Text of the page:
Commonwealth War Graves
We are privileged to look after the forty-seven World War One Commonwealth War Graves on behalf of the War Graves Commission. These graves are situated on the north side of the Church.
Most of the people buried in these graves died at the Salisbury Isolation Hospital which was situated on the Portway, close to what is now Old Sarum Airfield. At that time it was part of the Parish of Stratford sub Castle. It was built in 1911 and remained a hospital until 1951. Latterly it was used as a centre for Adults with Learning Needs before being demolished in 2012 for housing development.
You can view a list of the names of the 47 serviceman and one nurse who were buried in these graves from WW1, in the document on the right:
There are also two World War Two graves - those of R.E. Ginder RAF and D.D. Rawlins RAF War Graves Commission WW2 details here
In addition to the War Graves, the Church also records the deaths of nine soldiers who had connections with Stratford-sub-Castle and who were killed on active service overseas during World War One. All but two of these soldiers died in France or Belgium, with one dying in Greece and the other in Mesopotamia. The names of all these soldiers are recorded inside the Church on the South Wall adjacent to the Organ Gallery stairs and in the Wayside Cross booklet available in the Church.
The 25th of April marks the anniversary of the landing of Australian and New Zealand soldiers – the Anzacs – on the Gallipoli Peninsula in 1915. Thousands lost their lives during the Gallipoli campaign and it had a profound impact on Australians and New Zealanders at home.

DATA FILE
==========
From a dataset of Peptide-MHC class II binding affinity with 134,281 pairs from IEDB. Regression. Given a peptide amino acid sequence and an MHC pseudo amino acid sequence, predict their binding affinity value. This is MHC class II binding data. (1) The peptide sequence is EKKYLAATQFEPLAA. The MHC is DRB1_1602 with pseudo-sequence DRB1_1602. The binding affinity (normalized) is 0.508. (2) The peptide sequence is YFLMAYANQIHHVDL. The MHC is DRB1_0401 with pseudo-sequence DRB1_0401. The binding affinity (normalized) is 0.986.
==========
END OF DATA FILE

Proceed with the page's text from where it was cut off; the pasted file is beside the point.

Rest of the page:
The first Anzac Day commemorations were held on 25 April 1916. During the 1920s Anzac Day became established as a national day of commemoration in Australia and New Zealand and later, Anzac Day also served to commemorate those who died in the Second World War. The nature of commemorations are rich in tradition and ritual although they have gone through many changes over the years. 25th April is a now a day on which to remember all those killed in war or peacekeeping and honours returned and serving servicemen and women. In Australia, sprigs of rosemary are worn on Anzac Day as an emblem of remembrance. Since ancient times rosemary has been believed to have properties that improve the memory and is of particularly significance as it is found growing wild on the Gallipoli peninsula.
Stratford sub Castle has its own traditions for Anzac Day. During the war, and for a short time afterwards, soldiers from the Commonwealth were stationed in the camps around Salisbury Plain. Meningitis and influenza were common and spread amongst the soldiers. Many were transferred to Salisbury Isolation Hospital and some who died there were buried in the churchyard at St Lawrence.
After the war it became a tradition for the children of Stratford School to lay posies on the graves of the Anzac soldiers. The school year now includes a short service of remembrance on 25 April during which the children lay the posies, a wreath is laid on the Cross of Sacrifice and the Australian Aboriginal Flag, an official flag of Australia is raised at St Lawrence Church in remembrance of the Aboriginal Australian soldiers buried in the Commonwealth War Graves.
Images : Anzac graves; Aboriginal flag; children from Stratford School laying posies in 2019; the Aboriginal flag flying from the tower of St Lawrence Church in 2018.
In 2020, Coronavirus social distancing restrictions prevented the school from holding their service. However, some of the traditions at St Lawrence were maintained. Sprigs of rosemary were laid on the Anzac graves and short commemorative prayers were delivered over the War Graves. A wreath of rosemary & three poppies (one each for the army, navy and air force), was laid on the Cross of Sacrifice and the Australian Aboriginal flag flew from the tower.